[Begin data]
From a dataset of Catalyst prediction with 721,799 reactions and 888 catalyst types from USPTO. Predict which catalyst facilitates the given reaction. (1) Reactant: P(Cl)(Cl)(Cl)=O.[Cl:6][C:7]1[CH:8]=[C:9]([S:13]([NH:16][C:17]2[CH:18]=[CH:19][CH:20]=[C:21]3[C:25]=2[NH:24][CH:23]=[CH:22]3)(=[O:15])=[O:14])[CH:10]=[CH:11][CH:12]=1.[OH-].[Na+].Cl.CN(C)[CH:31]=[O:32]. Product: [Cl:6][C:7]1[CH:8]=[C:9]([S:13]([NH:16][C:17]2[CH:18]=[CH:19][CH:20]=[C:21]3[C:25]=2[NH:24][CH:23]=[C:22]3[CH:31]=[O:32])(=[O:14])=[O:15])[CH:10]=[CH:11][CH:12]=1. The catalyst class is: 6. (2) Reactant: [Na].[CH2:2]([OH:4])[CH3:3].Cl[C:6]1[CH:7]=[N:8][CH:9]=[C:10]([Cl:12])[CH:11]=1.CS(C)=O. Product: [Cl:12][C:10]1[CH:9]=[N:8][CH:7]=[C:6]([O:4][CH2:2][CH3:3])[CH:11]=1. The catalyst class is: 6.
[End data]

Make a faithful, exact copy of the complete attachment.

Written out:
From a dataset of Catalyst prediction with 721,799 reactions and 888 catalyst types from USPTO. Predict which catalyst facilitates the given reaction. (1) Reactant: P(Cl)(Cl)(Cl)=O.[Cl:6][C:7]1[CH:8]=[C:9]([S:13]([NH:16][C:17]2[CH:18]=[CH:19][CH:20]=[C:21]3[C:25]=2[NH:24][CH:23]=[CH:22]3)(=[O:15])=[O:14])[CH:10]=[CH:11][CH:12]=1.[OH-].[Na+].Cl.CN(C)[CH:31]=[O:32]. Product: [Cl:6][C:7]1[CH:8]=[C:9]([S:13]([NH:16][C:17]2[CH:18]=[CH:19][CH:20]=[C:21]3[C:25]=2[NH:24][CH:23]=[C:22]3[CH:31]=[O:32])(=[O:14])=[O:15])[CH:10]=[CH:11][CH:12]=1. The catalyst class is: 6. (2) Reactant: [Na].[CH2:2]([OH:4])[CH3:3].Cl[C:6]1[CH:7]=[N:8][CH:9]=[C:10]([Cl:12])[CH:11]=1.CS(C)=O. Product: [Cl:12][C:10]1[CH:9]=[N:8][CH:7]=[C:6]([O:4][CH2:2][CH3:3])[CH:11]=1. The catalyst class is: 6.